lunes, 27 de octubre de 2014

Genomic polish for shoe-leather epidemiology : Article : Nature Reviews Microbiology

Genomic polish for shoe-leather epidemiology : Article : Nature Reviews Microbiology

Nature Reviews Microbiology 118 (January 2013) | doi:10.1038/nrmicro2935

GENOME WATCHGenomic polish for shoe-leather epidemiology

Steven Y. C. Tong1
This month's Genome Watch highlights the advantages of using whole-genome sequencing for infectious-disease surveillance and infection control.
Genomic polish for shoe-leather epidemiology
Whole-genome sequencing has the potential to transform clinical microbiology and is emerging as a useful tool for the detection of infectious agents and for monitoring disease trends and outbreaks. Among the most prominent nosocomial pathogens are Klebsiella pneumoniae and methicillin-resistant Staphylococcus aureus (MRSA). In the United States, approximately 70% of K. pneumoniae strains that harbour the plasmid-encoded K. pneumoniae carbapenemase (KPC) gene belong to sequence type 258 (ST258), and in the United Kingdom, the predominant MRSA clone is ST22 UK EMRSA-15. Both of these multidrug-resistant bacteria are associated with infection outbreaks, but standard genotyping techniques (such as multilocus sequence typing) do not provide sufficient resolution to definitively assign particular strains to an outbreak, much less to specifically infer transmission routes between individuals. However, two recent studies combined whole-genome sequencing and shoe-leather epidemiology to overcome these limitations.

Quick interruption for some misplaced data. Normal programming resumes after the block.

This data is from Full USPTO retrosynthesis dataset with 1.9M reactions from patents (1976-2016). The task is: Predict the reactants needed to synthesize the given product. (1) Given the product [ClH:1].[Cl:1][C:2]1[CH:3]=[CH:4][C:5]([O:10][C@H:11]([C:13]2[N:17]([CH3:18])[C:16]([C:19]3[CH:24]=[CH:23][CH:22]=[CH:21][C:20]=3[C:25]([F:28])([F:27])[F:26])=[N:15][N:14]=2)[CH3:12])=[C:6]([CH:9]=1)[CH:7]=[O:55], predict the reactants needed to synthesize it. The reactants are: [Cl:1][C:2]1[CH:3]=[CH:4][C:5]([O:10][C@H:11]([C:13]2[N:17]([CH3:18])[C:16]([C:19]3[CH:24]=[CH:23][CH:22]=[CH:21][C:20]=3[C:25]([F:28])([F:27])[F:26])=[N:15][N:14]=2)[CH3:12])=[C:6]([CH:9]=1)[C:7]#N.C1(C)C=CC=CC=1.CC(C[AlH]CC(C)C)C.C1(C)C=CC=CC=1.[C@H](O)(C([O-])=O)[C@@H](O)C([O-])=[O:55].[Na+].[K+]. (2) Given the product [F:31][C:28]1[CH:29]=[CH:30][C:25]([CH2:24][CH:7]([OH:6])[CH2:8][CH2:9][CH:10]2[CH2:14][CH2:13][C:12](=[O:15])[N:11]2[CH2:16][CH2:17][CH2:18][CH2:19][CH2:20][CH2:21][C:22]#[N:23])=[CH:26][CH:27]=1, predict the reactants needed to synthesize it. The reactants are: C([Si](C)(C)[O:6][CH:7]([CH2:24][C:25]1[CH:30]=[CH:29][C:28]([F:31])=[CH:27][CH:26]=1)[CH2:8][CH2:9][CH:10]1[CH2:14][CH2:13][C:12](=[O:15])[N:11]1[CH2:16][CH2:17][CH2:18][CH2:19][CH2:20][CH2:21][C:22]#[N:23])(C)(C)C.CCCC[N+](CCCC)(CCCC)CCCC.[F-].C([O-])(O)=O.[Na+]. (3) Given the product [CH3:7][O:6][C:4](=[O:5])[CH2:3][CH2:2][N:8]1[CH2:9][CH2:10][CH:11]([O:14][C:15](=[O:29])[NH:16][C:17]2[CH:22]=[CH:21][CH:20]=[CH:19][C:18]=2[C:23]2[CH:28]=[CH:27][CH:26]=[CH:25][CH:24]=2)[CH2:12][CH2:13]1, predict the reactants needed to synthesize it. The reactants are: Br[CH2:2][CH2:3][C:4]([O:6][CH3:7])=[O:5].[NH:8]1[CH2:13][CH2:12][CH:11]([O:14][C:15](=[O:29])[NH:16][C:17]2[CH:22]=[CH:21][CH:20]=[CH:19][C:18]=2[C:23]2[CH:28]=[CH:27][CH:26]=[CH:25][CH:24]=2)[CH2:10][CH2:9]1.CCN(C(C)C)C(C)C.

Snitkin et al.1 retrospectively sequenced KPC-encoding K. pneumoniae strains from 18 patients involved in a suspected hospital outbreak in the USA. All of the strains were closely related, with a total of 41 SNPs across their genomes, suggesting that they were likely to be part of an outbreak. The authors sequenced seven strains isolated from the index patient during her 1-month stay at the hospital, revealing that three distinct strains were present at different anatomical sites. By integrating the genomic data with detailed epidemiological information, the authors found that these distinct strains were involved in three independent transmission events from the index patient to other patients.

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